One of the new technologies introduced with Gingerbread is the ability to read NFC chips (like a barcode scanner that uses radio waves instead of lines). Later we learned that the NFC chip in the Nexus S includes hidden NFC writing capabilities, in addition to its touted reading capabilities.
Access to the writing capabilities isn’t documented, which means developers who want to tap into the writing capabilities risk their apps breaking when things change. Luckily, that’s no longer a concern.
Most Android users aren’t running Gingerbread yet. Those who are likely have Android 2.3.2. Google is releasing an update to Gingerbread, 2.3.3, that will open up NFC features.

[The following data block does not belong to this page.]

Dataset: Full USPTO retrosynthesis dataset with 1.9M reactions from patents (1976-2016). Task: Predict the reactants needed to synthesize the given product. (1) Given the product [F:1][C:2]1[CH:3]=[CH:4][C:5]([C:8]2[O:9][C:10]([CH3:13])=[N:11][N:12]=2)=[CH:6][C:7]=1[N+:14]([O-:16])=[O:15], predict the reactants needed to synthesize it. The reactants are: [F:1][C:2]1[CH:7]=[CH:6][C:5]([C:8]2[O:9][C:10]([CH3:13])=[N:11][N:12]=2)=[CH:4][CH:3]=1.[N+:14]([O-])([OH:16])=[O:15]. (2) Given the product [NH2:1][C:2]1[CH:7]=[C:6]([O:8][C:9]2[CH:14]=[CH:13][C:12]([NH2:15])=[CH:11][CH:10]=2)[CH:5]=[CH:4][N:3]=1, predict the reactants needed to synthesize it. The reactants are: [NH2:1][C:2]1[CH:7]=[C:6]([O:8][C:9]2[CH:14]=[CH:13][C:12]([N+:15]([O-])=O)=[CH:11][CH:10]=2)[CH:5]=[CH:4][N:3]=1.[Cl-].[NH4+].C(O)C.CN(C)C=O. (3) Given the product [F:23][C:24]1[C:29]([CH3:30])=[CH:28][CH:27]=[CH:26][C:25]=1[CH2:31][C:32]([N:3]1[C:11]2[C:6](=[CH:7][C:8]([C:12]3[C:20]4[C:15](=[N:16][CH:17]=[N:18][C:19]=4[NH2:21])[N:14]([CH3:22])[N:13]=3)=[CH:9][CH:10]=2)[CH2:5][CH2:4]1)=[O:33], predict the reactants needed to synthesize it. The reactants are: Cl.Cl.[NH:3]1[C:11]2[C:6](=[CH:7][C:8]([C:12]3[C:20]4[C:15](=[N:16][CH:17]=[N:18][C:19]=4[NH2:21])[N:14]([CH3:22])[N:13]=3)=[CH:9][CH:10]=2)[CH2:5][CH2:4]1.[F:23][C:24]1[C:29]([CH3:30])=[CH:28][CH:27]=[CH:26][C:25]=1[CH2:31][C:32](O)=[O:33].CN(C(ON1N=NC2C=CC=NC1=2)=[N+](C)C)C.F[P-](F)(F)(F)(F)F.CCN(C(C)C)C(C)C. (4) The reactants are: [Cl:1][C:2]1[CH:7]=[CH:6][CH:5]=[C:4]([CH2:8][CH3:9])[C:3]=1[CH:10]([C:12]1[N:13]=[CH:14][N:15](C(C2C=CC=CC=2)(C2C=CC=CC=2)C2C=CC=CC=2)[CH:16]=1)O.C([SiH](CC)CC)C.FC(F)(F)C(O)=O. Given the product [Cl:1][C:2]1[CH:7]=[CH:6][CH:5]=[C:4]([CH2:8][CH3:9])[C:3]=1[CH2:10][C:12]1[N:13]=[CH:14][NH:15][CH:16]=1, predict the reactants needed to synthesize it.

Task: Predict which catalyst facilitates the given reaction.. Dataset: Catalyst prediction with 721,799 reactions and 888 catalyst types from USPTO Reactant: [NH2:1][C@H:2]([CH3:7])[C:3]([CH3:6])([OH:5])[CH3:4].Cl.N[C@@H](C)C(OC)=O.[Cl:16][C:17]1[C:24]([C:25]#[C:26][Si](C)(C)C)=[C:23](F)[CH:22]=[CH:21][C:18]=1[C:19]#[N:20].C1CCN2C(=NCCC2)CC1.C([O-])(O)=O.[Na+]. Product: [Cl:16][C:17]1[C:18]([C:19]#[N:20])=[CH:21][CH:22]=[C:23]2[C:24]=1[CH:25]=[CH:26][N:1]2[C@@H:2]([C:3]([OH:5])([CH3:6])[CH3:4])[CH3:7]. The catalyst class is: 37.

To get started today, developers can develop their apps using API level 10. Doing so will allow them access to:
– A comprehensive NFC reader/writer API that lets apps read and write to almost any standard NFC tag in use today.
– Advanced Intent dispatching that gives apps more control over how/when they are launched when an NFC tag comes into range.
– Some limited support for peer-to-peer connection with other NFC devices.
Of course only end-users running Android 2.3.3 devices that include a supported NFC chip will be able to run apps used to take advantage of the new API, but it’s a start.
Source: Android Developers